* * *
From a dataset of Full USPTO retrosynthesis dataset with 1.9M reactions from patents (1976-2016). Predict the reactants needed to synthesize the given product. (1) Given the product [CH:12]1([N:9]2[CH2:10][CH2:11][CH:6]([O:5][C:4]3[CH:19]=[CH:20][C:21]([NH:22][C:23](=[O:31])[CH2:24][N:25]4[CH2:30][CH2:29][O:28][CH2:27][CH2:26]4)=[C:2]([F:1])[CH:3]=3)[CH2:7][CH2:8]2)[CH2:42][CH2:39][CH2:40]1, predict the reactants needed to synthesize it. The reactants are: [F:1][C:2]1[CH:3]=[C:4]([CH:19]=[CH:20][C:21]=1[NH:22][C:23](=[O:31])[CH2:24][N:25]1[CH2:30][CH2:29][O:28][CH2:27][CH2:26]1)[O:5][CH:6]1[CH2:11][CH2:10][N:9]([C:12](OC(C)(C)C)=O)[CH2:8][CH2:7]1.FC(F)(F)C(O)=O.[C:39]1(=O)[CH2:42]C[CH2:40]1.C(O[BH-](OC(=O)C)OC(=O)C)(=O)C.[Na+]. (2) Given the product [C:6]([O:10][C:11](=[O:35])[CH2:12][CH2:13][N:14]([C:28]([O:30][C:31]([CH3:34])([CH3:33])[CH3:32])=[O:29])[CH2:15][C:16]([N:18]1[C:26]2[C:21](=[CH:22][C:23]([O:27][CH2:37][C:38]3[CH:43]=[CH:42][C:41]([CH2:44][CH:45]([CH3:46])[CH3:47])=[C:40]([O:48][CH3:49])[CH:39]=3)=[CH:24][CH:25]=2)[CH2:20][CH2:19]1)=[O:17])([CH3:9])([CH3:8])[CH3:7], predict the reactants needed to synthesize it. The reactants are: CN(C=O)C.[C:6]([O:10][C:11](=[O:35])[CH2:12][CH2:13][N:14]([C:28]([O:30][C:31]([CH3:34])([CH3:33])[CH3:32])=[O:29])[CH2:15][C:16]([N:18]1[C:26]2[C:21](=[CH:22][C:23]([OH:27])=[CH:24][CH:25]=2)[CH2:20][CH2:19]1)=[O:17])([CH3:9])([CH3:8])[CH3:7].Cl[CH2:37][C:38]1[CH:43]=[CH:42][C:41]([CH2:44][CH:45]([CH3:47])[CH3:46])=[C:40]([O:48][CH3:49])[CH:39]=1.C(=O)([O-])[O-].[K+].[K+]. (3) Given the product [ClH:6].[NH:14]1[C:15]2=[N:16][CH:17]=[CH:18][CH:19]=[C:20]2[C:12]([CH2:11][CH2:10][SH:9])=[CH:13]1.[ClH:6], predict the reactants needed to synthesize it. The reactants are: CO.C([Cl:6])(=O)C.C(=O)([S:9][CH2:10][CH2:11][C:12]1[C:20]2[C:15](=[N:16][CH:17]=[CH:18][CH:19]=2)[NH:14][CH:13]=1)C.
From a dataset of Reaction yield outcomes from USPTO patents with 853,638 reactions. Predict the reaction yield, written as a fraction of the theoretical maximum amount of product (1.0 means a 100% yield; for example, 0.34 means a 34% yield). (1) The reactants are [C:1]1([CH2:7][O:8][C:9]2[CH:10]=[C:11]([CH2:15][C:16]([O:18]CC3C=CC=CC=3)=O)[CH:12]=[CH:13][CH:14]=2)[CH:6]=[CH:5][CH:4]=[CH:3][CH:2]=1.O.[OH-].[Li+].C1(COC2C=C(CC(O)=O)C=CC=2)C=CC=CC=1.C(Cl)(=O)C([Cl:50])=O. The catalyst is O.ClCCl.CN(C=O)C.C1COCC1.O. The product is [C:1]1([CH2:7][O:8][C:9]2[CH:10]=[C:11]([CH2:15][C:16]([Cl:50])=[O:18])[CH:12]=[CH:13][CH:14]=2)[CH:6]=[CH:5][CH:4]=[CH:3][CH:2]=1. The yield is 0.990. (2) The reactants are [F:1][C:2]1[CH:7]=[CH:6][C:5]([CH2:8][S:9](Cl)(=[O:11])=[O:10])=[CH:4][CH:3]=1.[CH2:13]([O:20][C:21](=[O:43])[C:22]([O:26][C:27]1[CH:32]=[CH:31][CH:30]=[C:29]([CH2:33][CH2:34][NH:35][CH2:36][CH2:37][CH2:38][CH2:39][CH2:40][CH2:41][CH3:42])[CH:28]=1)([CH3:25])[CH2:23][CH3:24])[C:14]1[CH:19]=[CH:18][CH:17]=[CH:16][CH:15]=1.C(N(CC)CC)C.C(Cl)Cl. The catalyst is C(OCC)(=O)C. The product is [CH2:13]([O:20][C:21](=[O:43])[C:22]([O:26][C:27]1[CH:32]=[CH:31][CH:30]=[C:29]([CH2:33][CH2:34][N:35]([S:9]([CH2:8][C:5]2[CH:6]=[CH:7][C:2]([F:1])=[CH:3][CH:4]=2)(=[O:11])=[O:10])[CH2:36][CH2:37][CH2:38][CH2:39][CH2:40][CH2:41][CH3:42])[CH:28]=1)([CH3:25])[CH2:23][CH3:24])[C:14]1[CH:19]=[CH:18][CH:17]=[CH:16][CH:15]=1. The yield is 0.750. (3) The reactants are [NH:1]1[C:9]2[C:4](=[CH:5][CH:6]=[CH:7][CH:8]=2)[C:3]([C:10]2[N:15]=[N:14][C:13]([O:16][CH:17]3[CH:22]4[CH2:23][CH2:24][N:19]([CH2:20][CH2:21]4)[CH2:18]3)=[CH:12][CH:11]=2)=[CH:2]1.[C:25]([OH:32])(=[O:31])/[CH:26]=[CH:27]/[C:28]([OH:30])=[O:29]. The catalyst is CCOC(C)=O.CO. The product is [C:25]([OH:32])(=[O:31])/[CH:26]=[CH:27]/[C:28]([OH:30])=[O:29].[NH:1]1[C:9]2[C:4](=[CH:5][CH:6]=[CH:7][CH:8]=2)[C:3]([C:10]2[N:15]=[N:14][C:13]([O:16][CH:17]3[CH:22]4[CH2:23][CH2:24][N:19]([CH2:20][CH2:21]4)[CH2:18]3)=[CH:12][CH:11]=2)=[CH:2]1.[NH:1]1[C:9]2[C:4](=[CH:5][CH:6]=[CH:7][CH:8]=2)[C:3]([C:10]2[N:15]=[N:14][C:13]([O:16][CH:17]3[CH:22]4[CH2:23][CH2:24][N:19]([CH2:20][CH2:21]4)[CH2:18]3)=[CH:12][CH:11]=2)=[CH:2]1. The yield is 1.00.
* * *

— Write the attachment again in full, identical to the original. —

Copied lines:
From a dataset of Full USPTO retrosynthesis dataset with 1.9M reactions from patents (1976-2016). Predict the reactants needed to synthesize the given product. (1) Given the product [CH:12]1([N:9]2[CH2:10][CH2:11][CH:6]([O:5][C:4]3[CH:19]=[CH:20][C:21]([NH:22][C:23](=[O:31])[CH2:24][N:25]4[CH2:30][CH2:29][O:28][CH2:27][CH2:26]4)=[C:2]([F:1])[CH:3]=3)[CH2:7][CH2:8]2)[CH2:42][CH2:39][CH2:40]1, predict the reactants needed to synthesize it. The reactants are: [F:1][C:2]1[CH:3]=[C:4]([CH:19]=[CH:20][C:21]=1[NH:22][C:23](=[O:31])[CH2:24][N:25]1[CH2:30][CH2:29][O:28][CH2:27][CH2:26]1)[O:5][CH:6]1[CH2:11][CH2:10][N:9]([C:12](OC(C)(C)C)=O)[CH2:8][CH2:7]1.FC(F)(F)C(O)=O.[C:39]1(=O)[CH2:42]C[CH2:40]1.C(O[BH-](OC(=O)C)OC(=O)C)(=O)C.[Na+]. (2) Given the product [C:6]([O:10][C:11](=[O:35])[CH2:12][CH2:13][N:14]([C:28]([O:30][C:31]([CH3:34])([CH3:33])[CH3:32])=[O:29])[CH2:15][C:16]([N:18]1[C:26]2[C:21](=[CH:22][C:23]([O:27][CH2:37][C:38]3[CH:43]=[CH:42][C:41]([CH2:44][CH:45]([CH3:46])[CH3:47])=[C:40]([O:48][CH3:49])[CH:39]=3)=[CH:24][CH:25]=2)[CH2:20][CH2:19]1)=[O:17])([CH3:9])([CH3:8])[CH3:7], predict the reactants needed to synthesize it. The reactants are: CN(C=O)C.[C:6]([O:10][C:11](=[O:35])[CH2:12][CH2:13][N:14]([C:28]([O:30][C:31]([CH3:34])([CH3:33])[CH3:32])=[O:29])[CH2:15][C:16]([N:18]1[C:26]2[C:21](=[CH:22][C:23]([OH:27])=[CH:24][CH:25]=2)[CH2:20][CH2:19]1)=[O:17])([CH3:9])([CH3:8])[CH3:7].Cl[CH2:37][C:38]1[CH:43]=[CH:42][C:41]([CH2:44][CH:45]([CH3:47])[CH3:46])=[C:40]([O:48][CH3:49])[CH:39]=1.C(=O)([O-])[O-].[K+].[K+]. (3) Given the product [ClH:6].[NH:14]1[C:15]2=[N:16][CH:17]=[CH:18][CH:19]=[C:20]2[C:12]([CH2:11][CH2:10][SH:9])=[CH:13]1.[ClH:6], predict the reactants needed to synthesize it. The reactants are: CO.C([Cl:6])(=O)C.C(=O)([S:9][CH2:10][CH2:11][C:12]1[C:20]2[C:15](=[N:16][CH:17]=[CH:18][CH:19]=2)[NH:14][CH:13]=1)C.
From a dataset of Reaction yield outcomes from USPTO patents with 853,638 reactions. Predict the reaction yield, written as a fraction of the theoretical maximum amount of product (1.0 means a 100% yield; for example, 0.34 means a 34% yield). (1) The reactants are [C:1]1([CH2:7][O:8][C:9]2[CH:10]=[C:11]([CH2:15][C:16]([O:18]CC3C=CC=CC=3)=O)[CH:12]=[CH:13][CH:14]=2)[CH:6]=[CH:5][CH:4]=[CH:3][CH:2]=1.O.[OH-].[Li+].C1(COC2C=C(CC(O)=O)C=CC=2)C=CC=CC=1.C(Cl)(=O)C([Cl:50])=O. The catalyst is O.ClCCl.CN(C=O)C.C1COCC1.O. The product is [C:1]1([CH2:7][O:8][C:9]2[CH:10]=[C:11]([CH2:15][C:16]([Cl:50])=[O:18])[CH:12]=[CH:13][CH:14]=2)[CH:6]=[CH:5][CH:4]=[CH:3][CH:2]=1. The yield is 0.990. (2) The reactants are [F:1][C:2]1[CH:7]=[CH:6][C:5]([CH2:8][S:9](Cl)(=[O:11])=[O:10])=[CH:4][CH:3]=1.[CH2:13]([O:20][C:21](=[O:43])[C:22]([O:26][C:27]1[CH:32]=[CH:31][CH:30]=[C:29]([CH2:33][CH2:34][NH:35][CH2:36][CH2:37][CH2:38][CH2:39][CH2:40][CH2:41][CH3:42])[CH:28]=1)([CH3:25])[CH2:23][CH3:24])[C:14]1[CH:19]=[CH:18][CH:17]=[CH:16][CH:15]=1.C(N(CC)CC)C.C(Cl)Cl. The catalyst is C(OCC)(=O)C. The product is [CH2:13]([O:20][C:21](=[O:43])[C:22]([O:26][C:27]1[CH:32]=[CH:31][CH:30]=[C:29]([CH2:33][CH2:34][N:35]([S:9]([CH2:8][C:5]2[CH:6]=[CH:7][C:2]([F:1])=[CH:3][CH:4]=2)(=[O:11])=[O:10])[CH2:36][CH2:37][CH2:38][CH2:39][CH2:40][CH2:41][CH3:42])[CH:28]=1)([CH3:25])[CH2:23][CH3:24])[C:14]1[CH:19]=[CH:18][CH:17]=[CH:16][CH:15]=1. The yield is 0.750. (3) The reactants are [NH:1]1[C:9]2[C:4](=[CH:5][CH:6]=[CH:7][CH:8]=2)[C:3]([C:10]2[N:15]=[N:14][C:13]([O:16][CH:17]3[CH:22]4[CH2:23][CH2:24][N:19]([CH2:20][CH2:21]4)[CH2:18]3)=[CH:12][CH:11]=2)=[CH:2]1.[C:25]([OH:32])(=[O:31])/[CH:26]=[CH:27]/[C:28]([OH:30])=[O:29]. The catalyst is CCOC(C)=O.CO. The product is [C:25]([OH:32])(=[O:31])/[CH:26]=[CH:27]/[C:28]([OH:30])=[O:29].[NH:1]1[C:9]2[C:4](=[CH:5][CH:6]=[CH:7][CH:8]=2)[C:3]([C:10]2[N:15]=[N:14][C:13]([O:16][CH:17]3[CH:22]4[CH2:23][CH2:24][N:19]([CH2:20][CH2:21]4)[CH2:18]3)=[CH:12][CH:11]=2)=[CH:2]1.[NH:1]1[C:9]2[C:4](=[CH:5][CH:6]=[CH:7][CH:8]=2)[C:3]([C:10]2[N:15]=[N:14][C:13]([O:16][CH:17]3[CH:22]4[CH2:23][CH2:24][N:19]([CH2:20][CH2:21]4)[CH2:18]3)=[CH:12][CH:11]=2)=[CH:2]1. The yield is 1.00.